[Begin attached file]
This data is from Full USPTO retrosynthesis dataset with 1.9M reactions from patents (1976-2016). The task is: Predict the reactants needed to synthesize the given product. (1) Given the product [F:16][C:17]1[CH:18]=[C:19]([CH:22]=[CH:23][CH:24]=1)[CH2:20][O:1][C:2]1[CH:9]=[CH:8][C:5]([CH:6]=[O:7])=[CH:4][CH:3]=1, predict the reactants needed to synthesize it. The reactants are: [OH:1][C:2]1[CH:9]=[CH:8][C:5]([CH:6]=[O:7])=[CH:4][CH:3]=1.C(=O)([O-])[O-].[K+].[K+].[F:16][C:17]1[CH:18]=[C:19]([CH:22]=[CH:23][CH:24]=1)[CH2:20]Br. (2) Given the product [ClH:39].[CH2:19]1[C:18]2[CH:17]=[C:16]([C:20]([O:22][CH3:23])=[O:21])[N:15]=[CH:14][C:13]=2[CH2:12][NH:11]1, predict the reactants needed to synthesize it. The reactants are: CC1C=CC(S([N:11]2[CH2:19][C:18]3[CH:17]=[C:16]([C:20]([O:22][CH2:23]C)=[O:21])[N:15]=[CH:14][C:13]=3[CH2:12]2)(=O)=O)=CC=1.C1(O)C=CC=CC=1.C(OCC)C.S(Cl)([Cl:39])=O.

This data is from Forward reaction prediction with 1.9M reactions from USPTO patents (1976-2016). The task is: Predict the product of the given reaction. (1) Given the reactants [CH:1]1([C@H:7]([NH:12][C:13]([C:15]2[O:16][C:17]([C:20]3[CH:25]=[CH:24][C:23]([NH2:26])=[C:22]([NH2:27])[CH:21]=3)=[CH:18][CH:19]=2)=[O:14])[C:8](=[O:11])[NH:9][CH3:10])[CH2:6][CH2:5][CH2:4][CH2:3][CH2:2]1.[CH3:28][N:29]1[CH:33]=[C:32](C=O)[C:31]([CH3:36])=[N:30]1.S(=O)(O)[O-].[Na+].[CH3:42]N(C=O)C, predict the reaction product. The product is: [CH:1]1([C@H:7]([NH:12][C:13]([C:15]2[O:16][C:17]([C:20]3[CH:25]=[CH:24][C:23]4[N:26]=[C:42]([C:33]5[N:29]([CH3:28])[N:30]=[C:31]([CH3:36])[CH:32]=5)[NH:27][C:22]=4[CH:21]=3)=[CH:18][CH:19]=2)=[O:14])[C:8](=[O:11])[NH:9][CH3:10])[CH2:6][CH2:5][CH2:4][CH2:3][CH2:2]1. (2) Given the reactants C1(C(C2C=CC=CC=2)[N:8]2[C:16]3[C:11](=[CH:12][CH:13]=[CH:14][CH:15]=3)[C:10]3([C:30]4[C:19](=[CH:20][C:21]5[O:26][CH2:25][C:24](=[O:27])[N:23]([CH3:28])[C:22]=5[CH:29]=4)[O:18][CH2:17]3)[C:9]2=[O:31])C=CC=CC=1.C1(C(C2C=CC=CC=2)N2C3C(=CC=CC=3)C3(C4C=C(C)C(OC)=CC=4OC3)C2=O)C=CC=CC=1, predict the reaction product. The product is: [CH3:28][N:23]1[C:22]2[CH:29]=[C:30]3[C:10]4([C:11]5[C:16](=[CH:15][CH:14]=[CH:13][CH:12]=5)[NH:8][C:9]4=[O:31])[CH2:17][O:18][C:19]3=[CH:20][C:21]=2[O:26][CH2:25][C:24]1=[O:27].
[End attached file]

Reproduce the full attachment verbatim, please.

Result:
This data is from Full USPTO retrosynthesis dataset with 1.9M reactions from patents (1976-2016). The task is: Predict the reactants needed to synthesize the given product. (1) Given the product [F:16][C:17]1[CH:18]=[C:19]([CH:22]=[CH:23][CH:24]=1)[CH2:20][O:1][C:2]1[CH:9]=[CH:8][C:5]([CH:6]=[O:7])=[CH:4][CH:3]=1, predict the reactants needed to synthesize it. The reactants are: [OH:1][C:2]1[CH:9]=[CH:8][C:5]([CH:6]=[O:7])=[CH:4][CH:3]=1.C(=O)([O-])[O-].[K+].[K+].[F:16][C:17]1[CH:18]=[C:19]([CH:22]=[CH:23][CH:24]=1)[CH2:20]Br. (2) Given the product [ClH:39].[CH2:19]1[C:18]2[CH:17]=[C:16]([C:20]([O:22][CH3:23])=[O:21])[N:15]=[CH:14][C:13]=2[CH2:12][NH:11]1, predict the reactants needed to synthesize it. The reactants are: CC1C=CC(S([N:11]2[CH2:19][C:18]3[CH:17]=[C:16]([C:20]([O:22][CH2:23]C)=[O:21])[N:15]=[CH:14][C:13]=3[CH2:12]2)(=O)=O)=CC=1.C1(O)C=CC=CC=1.C(OCC)C.S(Cl)([Cl:39])=O.

This data is from Forward reaction prediction with 1.9M reactions from USPTO patents (1976-2016). The task is: Predict the product of the given reaction. (1) Given the reactants [CH:1]1([C@H:7]([NH:12][C:13]([C:15]2[O:16][C:17]([C:20]3[CH:25]=[CH:24][C:23]([NH2:26])=[C:22]([NH2:27])[CH:21]=3)=[CH:18][CH:19]=2)=[O:14])[C:8](=[O:11])[NH:9][CH3:10])[CH2:6][CH2:5][CH2:4][CH2:3][CH2:2]1.[CH3:28][N:29]1[CH:33]=[C:32](C=O)[C:31]([CH3:36])=[N:30]1.S(=O)(O)[O-].[Na+].[CH3:42]N(C=O)C, predict the reaction product. The product is: [CH:1]1([C@H:7]([NH:12][C:13]([C:15]2[O:16][C:17]([C:20]3[CH:25]=[CH:24][C:23]4[N:26]=[C:42]([C:33]5[N:29]([CH3:28])[N:30]=[C:31]([CH3:36])[CH:32]=5)[NH:27][C:22]=4[CH:21]=3)=[CH:18][CH:19]=2)=[O:14])[C:8](=[O:11])[NH:9][CH3:10])[CH2:6][CH2:5][CH2:4][CH2:3][CH2:2]1. (2) Given the reactants C1(C(C2C=CC=CC=2)[N:8]2[C:16]3[C:11](=[CH:12][CH:13]=[CH:14][CH:15]=3)[C:10]3([C:30]4[C:19](=[CH:20][C:21]5[O:26][CH2:25][C:24](=[O:27])[N:23]([CH3:28])[C:22]=5[CH:29]=4)[O:18][CH2:17]3)[C:9]2=[O:31])C=CC=CC=1.C1(C(C2C=CC=CC=2)N2C3C(=CC=CC=3)C3(C4C=C(C)C(OC)=CC=4OC3)C2=O)C=CC=CC=1, predict the reaction product. The product is: [CH3:28][N:23]1[C:22]2[CH:29]=[C:30]3[C:10]4([C:11]5[C:16](=[CH:15][CH:14]=[CH:13][CH:12]=5)[NH:8][C:9]4=[O:31])[CH2:17][O:18][C:19]3=[CH:20][C:21]=2[O:26][CH2:25][C:24]1=[O:27].